“NYCHA residents live in deteriorating and unsafe buildings where conditions like mold, broken fire doors, leaking roofs, and falling plaster ceilings consistently plague developments in all five boroughs. The deplorable state of these developments leaves one thinking that NYCHA is the city’s ‘worst landlord.’ I’m proud that the State Senate’s one-house budget resolution recognized my call to invest in NYCHA with oversight and also offer developers an incentive to do expeditious repairs in exchange for a zoning bonus. Standing here with hundreds of NYCHA tenants and organizers, our voices will be heard: funding NYCHA, the city’s largest affordable housing stock, is a wise and necessary investment,” said State Senator Coalition Co-Leader Klein.
“We cannot allow NYCHA residents to live in deplorable conditions. The State Senate realized the state of crisis our NYCHA tenants face. It’s time that the State invest in NYCHA so that the thousands of families who reside in these buildings could enjoy safe, clean buildings where repairs are made in a timely manner,” said State Senator Diane Savino.
“Public housing residents have suffered deteriorating living conditions for too long. It’s time for the State to reverse the decline of our most precious affordable housing stock. I am proud to stand with residents, Senator Klein, and all of the state elected officials calling on Albany to reinvest in public housing,” said Councilmember Ritchie Torres, Chair of the Committee on Public Housing.
“More than 400,000 New Yorkers live in NYCHA housing, the State cannot continue to stand back and watch as the Agency’s buildings deteriorate” said State Senator Adriano Espaillat (D-Manhattan/Bronx) Ranking Democratic member on the Senate’s Housing Committee. “The State must come off the sidelines and work with the City to reinvest in NYCHA, and make sure the investment goes to making the critical repairs that are desperately needed”.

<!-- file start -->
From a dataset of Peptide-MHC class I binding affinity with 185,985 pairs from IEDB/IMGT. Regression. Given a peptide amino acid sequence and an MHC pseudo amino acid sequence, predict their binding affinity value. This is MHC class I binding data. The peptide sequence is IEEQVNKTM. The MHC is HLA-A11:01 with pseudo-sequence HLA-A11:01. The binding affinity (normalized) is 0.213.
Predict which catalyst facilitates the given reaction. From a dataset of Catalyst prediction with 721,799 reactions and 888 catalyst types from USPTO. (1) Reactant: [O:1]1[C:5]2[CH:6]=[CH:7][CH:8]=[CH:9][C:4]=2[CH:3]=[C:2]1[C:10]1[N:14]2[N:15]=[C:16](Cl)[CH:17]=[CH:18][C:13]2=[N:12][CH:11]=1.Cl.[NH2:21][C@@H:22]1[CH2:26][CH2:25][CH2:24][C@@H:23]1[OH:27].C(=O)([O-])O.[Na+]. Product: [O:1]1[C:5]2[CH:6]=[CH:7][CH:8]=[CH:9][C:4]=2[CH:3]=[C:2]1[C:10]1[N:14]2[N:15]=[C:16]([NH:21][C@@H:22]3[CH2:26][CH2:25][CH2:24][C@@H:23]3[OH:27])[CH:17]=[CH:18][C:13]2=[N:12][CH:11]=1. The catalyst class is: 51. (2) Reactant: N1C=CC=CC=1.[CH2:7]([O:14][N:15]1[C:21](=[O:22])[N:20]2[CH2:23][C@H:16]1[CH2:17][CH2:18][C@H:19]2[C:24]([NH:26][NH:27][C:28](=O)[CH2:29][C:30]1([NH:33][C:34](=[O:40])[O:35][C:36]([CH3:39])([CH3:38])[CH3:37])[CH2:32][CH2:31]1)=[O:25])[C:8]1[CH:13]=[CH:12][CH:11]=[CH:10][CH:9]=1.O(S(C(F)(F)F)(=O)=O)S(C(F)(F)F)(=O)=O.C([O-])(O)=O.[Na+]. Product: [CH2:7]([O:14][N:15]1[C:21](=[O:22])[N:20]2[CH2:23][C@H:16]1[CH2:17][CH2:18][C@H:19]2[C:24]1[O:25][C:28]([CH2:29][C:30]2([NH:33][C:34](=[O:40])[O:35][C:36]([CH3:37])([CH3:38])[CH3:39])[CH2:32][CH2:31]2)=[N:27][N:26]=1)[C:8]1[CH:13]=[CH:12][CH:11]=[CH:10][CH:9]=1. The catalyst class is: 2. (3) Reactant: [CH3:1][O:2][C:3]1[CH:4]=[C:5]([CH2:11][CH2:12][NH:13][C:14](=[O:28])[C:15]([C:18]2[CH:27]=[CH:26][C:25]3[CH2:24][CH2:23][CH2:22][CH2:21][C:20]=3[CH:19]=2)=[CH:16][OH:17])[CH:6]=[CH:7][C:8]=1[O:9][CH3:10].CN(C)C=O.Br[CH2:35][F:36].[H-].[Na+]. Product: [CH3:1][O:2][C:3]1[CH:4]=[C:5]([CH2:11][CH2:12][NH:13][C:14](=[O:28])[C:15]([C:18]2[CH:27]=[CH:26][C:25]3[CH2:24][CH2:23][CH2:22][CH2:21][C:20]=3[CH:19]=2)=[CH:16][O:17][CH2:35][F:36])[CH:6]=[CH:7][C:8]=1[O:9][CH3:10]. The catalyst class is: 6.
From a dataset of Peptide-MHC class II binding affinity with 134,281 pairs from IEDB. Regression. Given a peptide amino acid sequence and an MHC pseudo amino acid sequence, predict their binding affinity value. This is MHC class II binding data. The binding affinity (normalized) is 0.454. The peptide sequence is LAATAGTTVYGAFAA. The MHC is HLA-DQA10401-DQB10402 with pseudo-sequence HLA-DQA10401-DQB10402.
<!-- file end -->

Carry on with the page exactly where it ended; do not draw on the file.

“Public housing is a vital but neglected source of affordable housing for many New Yorkers. We cannot have real affordability for all until the quality of public housing is strengthened. Stronger public housing is a top priority for us, and we are proud to help push for increased state investment in NYCHA developments,” said Maritza Silva-Farrell, a leader of the Real Affordability for All campaign.
“In 1998, New York State turned its back on NYCHA’s 15 state-financed developments, generating a cumulative operating loss of nearly $1billion by 2010. Its savings were passed on as costs to residents who faced accelerating deterioration. The State was a large part of NYCHA’s financial problems. Now it has to be a large part of the solution,” said Victor Bach, Housing Policy Analyst, Community Service Society.
“Public housing residents have the same basic rights as any other resident which is the right to live in conditions that maintain our dignity as humans. Thank you to all who came out to support this fight to get adequate funding for public housing,” said Shatia Strother a community organizer from FUREE.